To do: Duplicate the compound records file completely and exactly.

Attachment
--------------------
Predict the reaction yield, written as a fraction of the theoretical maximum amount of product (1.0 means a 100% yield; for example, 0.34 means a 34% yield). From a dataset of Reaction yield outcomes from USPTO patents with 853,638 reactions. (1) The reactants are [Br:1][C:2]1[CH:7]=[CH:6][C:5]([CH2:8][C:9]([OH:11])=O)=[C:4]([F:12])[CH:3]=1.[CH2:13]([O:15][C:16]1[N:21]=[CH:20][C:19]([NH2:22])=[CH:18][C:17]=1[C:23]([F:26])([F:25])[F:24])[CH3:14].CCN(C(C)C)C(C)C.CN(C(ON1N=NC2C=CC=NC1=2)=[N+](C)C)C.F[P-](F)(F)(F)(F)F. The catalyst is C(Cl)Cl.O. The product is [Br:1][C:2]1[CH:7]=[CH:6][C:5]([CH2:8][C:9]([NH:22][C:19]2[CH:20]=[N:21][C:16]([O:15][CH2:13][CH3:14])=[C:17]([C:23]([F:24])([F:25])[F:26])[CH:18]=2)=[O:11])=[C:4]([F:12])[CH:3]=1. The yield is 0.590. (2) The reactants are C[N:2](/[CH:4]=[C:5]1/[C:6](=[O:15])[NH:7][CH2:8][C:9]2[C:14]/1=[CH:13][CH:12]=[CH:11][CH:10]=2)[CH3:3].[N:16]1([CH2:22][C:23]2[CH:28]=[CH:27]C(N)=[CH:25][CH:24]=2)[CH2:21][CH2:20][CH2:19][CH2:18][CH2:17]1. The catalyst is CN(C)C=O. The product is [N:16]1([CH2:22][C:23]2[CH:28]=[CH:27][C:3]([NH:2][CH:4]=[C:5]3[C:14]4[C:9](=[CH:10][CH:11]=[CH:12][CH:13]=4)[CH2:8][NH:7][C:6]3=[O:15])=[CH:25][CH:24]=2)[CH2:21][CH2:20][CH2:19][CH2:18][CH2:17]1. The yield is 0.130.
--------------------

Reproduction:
Predict the reaction yield, written as a fraction of the theoretical maximum amount of product (1.0 means a 100% yield; for example, 0.34 means a 34% yield). From a dataset of Reaction yield outcomes from USPTO patents with 853,638 reactions. (1) The reactants are [Br:1][C:2]1[CH:7]=[CH:6][C:5]([CH2:8][C:9]([OH:11])=O)=[C:4]([F:12])[CH:3]=1.[CH2:13]([O:15][C:16]1[N:21]=[CH:20][C:19]([NH2:22])=[CH:18][C:17]=1[C:23]([F:26])([F:25])[F:24])[CH3:14].CCN(C(C)C)C(C)C.CN(C(ON1N=NC2C=CC=NC1=2)=[N+](C)C)C.F[P-](F)(F)(F)(F)F. The catalyst is C(Cl)Cl.O. The product is [Br:1][C:2]1[CH:7]=[CH:6][C:5]([CH2:8][C:9]([NH:22][C:19]2[CH:20]=[N:21][C:16]([O:15][CH2:13][CH3:14])=[C:17]([C:23]([F:24])([F:25])[F:26])[CH:18]=2)=[O:11])=[C:4]([F:12])[CH:3]=1. The yield is 0.590. (2) The reactants are C[N:2](/[CH:4]=[C:5]1/[C:6](=[O:15])[NH:7][CH2:8][C:9]2[C:14]/1=[CH:13][CH:12]=[CH:11][CH:10]=2)[CH3:3].[N:16]1([CH2:22][C:23]2[CH:28]=[CH:27]C(N)=[CH:25][CH:24]=2)[CH2:21][CH2:20][CH2:19][CH2:18][CH2:17]1. The catalyst is CN(C)C=O. The product is [N:16]1([CH2:22][C:23]2[CH:28]=[CH:27][C:3]([NH:2][CH:4]=[C:5]3[C:14]4[C:9](=[CH:10][CH:11]=[CH:12][CH:13]=4)[CH2:8][NH:7][C:6]3=[O:15])=[CH:25][CH:24]=2)[CH2:21][CH2:20][CH2:19][CH2:18][CH2:17]1. The yield is 0.130.